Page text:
Book, Lyrics and Direction: Anthony Drewe
Music and Musical Supervision: George Stiles
Reviewer: Scott Stait
Commissioned by the Singapore Repertory Theatre’s Little Theatre Company, Stiles and Drewe’s latest offering doesn’t stray far from their past subject matter. With scores such as Betty Blue Eyes, Just So and Honk! under their belt, they are no strangers to anthropomorphising a variety furry, feathered and hooved friends. In an elaboration of the well-known Three Little Pigs story, Stiles and Drewe showcase their well-versed craft in this triumphant summer musical for all the family.
After being left widowed, Alison Jiear’s Mother Pig encourages her three youngsters to flee the nest and make their own way in the world. With some reluctance, they take her advice, heading off on their way to build their own accommodation. Of course, waiting just around the corner to trip them up is the Big Bad Wolf, who meets his demise after failing to demolish the final house. All the original elements of the story are here, and Drewe’s book does well to weave between new and established ideas. Stiles’ pop, rock and gospel-influenced score fluctuates quite sporadically in the opening section, but once the show settles there are some genuinely attractive melodies, and a great contemporary sound to bridge the parent and child gap.
Taofique Folarin, Leanne Jones and Daniel Buckley as strong but dim-witted Bar, headstrong Bee and book smart Q respectively offer strong performances across the board, and despite some sound issues at the start give great vocal performances; Buckley’s upper register in his solo number is particularly impressive. Alison Jiear packs a punch with her solid vocal performance, stating her authority as matriarch of the family. Simon Webbe, although vocally the weakest of the quintet, has no problem in playing the fool as the misjudged Big Bad Wolf, and shows off his dance and comedy skills in “A Bit Misunderstood,” brilliantly choreographed by Ewan Jones. Jason Denvir’s simple yet colourful design animates the piece, with effective costuming and a clever set design.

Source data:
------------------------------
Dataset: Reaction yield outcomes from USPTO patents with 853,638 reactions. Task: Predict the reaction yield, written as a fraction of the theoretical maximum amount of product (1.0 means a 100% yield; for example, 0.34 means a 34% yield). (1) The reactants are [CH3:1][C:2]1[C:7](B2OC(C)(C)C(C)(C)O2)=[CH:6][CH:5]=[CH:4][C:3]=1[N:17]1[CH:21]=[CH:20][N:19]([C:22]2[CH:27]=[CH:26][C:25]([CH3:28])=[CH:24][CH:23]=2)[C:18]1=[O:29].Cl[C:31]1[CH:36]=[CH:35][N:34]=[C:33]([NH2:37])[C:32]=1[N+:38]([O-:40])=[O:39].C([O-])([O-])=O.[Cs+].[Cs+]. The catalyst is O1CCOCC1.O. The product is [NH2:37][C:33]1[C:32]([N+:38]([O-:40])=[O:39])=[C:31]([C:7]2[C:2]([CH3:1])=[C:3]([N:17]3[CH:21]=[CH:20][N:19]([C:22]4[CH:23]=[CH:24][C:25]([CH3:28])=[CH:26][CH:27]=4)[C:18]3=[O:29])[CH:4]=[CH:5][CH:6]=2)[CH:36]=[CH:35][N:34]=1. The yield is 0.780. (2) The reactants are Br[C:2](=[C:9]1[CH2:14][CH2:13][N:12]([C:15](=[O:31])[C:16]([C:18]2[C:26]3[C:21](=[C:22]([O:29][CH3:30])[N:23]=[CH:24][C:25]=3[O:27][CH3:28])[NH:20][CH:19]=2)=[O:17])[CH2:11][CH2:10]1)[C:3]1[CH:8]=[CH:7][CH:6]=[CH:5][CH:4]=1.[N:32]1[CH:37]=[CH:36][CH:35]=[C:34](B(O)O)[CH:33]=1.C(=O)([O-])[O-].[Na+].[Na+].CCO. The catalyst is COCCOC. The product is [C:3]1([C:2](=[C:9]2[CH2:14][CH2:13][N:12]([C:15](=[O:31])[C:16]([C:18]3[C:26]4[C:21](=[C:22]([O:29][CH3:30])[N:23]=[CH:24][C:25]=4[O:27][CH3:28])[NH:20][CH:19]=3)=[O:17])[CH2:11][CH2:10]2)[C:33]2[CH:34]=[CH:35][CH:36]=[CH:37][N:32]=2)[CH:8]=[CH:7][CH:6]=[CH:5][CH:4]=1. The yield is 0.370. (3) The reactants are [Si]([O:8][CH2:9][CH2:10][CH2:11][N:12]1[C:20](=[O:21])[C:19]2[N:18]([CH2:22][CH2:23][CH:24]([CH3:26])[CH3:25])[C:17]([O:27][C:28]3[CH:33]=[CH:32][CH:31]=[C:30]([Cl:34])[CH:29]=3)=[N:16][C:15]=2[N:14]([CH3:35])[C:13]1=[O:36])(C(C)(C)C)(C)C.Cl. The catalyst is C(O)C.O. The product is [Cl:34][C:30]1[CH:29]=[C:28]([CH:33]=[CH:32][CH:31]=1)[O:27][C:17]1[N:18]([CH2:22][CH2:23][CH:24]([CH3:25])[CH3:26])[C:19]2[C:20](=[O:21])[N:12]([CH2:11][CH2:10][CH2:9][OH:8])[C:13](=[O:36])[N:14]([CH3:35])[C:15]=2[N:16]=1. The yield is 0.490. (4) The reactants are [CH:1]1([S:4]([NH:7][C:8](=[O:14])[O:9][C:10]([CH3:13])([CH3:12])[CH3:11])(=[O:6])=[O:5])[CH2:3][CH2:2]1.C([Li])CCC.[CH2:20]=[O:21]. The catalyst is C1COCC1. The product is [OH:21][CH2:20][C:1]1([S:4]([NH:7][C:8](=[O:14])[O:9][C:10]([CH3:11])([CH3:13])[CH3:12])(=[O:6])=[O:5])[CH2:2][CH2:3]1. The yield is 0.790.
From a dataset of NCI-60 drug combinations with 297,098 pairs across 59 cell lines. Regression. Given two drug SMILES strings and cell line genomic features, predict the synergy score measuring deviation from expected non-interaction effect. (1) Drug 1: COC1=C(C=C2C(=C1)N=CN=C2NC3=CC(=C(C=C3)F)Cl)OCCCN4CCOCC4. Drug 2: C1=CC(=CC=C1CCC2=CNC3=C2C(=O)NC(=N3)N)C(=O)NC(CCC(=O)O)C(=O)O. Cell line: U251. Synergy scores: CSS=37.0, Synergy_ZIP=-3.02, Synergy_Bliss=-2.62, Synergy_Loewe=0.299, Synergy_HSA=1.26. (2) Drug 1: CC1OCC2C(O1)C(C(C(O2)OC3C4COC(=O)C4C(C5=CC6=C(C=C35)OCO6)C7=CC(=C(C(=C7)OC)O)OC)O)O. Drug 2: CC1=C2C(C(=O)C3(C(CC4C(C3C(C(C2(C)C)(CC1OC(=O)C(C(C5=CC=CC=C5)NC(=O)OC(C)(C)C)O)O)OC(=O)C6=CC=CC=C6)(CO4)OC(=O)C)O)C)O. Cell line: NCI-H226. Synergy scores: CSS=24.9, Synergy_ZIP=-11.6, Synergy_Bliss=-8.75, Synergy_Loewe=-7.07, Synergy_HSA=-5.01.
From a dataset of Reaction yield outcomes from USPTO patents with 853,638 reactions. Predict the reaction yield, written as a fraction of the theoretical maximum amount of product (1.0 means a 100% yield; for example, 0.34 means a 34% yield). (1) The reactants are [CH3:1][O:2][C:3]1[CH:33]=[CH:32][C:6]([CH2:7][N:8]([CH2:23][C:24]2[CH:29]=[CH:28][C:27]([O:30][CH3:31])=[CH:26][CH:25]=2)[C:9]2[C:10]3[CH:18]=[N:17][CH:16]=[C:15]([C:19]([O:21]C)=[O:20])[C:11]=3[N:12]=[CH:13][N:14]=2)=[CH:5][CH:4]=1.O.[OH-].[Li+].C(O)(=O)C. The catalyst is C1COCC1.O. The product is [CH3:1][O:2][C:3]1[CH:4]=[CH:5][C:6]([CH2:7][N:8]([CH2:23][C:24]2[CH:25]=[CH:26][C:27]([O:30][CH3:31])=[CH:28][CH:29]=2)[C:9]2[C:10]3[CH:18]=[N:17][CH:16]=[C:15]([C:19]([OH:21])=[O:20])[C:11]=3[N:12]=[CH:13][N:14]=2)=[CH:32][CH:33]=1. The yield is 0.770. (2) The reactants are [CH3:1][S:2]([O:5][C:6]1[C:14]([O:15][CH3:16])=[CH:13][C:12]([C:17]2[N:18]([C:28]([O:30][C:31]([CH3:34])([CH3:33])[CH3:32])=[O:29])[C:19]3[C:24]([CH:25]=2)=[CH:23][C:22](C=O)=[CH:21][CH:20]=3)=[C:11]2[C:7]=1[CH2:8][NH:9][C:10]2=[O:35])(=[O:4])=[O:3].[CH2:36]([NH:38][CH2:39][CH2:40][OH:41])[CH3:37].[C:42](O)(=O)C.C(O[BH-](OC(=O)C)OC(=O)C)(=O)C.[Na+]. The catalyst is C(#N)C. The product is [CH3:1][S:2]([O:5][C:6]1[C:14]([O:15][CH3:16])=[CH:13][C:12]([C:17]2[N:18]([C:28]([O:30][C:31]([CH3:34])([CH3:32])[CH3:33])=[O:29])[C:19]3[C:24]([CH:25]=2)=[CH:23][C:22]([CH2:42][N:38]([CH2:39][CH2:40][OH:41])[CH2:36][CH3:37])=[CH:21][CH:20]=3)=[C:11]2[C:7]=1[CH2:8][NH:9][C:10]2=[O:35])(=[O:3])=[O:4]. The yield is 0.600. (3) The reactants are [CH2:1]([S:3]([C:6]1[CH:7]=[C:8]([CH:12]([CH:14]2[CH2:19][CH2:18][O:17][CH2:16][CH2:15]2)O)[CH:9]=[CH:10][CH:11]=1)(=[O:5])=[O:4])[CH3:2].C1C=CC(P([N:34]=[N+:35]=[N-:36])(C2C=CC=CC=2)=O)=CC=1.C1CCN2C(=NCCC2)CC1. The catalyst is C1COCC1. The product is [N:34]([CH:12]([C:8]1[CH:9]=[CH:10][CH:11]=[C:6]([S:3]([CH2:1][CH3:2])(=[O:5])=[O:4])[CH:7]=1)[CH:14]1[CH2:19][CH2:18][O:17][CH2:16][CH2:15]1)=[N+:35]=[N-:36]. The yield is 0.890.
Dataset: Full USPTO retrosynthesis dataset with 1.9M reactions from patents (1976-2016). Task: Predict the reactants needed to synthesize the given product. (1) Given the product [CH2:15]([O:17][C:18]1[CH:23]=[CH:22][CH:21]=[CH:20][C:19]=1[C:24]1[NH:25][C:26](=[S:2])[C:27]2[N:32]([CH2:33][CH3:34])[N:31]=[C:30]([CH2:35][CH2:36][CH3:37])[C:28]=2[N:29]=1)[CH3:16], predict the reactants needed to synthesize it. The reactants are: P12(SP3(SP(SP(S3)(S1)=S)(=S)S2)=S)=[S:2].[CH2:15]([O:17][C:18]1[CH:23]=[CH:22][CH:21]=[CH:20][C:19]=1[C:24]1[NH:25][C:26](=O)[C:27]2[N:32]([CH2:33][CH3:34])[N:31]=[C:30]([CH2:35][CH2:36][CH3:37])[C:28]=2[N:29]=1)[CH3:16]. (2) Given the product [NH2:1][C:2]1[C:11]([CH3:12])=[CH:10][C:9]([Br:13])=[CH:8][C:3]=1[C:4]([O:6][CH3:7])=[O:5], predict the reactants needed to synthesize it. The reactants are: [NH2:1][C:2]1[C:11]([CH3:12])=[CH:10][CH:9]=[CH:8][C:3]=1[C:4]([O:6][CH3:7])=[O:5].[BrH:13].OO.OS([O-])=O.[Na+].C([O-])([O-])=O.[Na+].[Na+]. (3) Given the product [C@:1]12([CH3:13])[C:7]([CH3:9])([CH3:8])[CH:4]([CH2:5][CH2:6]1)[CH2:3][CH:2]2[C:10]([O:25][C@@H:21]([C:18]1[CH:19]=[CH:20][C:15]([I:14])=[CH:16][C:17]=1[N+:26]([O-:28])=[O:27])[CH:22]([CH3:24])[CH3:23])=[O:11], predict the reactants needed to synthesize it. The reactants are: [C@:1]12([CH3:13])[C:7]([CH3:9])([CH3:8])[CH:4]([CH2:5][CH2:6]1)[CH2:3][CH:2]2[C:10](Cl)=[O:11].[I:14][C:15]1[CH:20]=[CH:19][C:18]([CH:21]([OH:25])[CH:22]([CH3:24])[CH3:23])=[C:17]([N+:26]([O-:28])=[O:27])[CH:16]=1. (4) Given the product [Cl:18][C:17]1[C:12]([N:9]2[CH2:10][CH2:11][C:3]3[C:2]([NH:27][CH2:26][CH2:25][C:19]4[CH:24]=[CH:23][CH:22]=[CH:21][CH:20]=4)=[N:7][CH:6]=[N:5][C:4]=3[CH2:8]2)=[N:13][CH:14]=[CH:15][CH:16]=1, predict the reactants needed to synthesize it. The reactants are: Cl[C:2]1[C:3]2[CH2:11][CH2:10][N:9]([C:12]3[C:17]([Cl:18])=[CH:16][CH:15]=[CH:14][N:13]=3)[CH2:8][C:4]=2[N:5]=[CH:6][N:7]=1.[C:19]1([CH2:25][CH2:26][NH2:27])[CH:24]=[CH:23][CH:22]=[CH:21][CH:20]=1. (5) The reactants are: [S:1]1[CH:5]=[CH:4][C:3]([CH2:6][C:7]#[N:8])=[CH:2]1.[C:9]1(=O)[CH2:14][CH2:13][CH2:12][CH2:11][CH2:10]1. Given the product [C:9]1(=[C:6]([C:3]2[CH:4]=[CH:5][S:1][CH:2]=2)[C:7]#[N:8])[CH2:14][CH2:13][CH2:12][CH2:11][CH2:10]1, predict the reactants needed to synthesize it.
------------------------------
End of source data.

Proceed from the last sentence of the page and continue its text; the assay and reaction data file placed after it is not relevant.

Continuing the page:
Although it is always sad to hear a backing track in lieu of a live band, Ruth Ling’s varied orchestrations bring the piece to life, and ensure the little ones in the audience are up and clapping before the hour is up. The choice of venue may be slightly off the mark, as the show gets swallowed up by the vast Palace Theatre auditorium, but this show has real potential to delight across the country, as it could easily slip into the popular children’s touring canon.
A fun, pint-sized but larger than life musical reworking of a classic tale that is sure to amuse and engage audiences this summer. And as the young girl sitting next to me turned to her mother and said: “This is not the proper Three Little Pigs. This one is much better!”
Runs until 6 September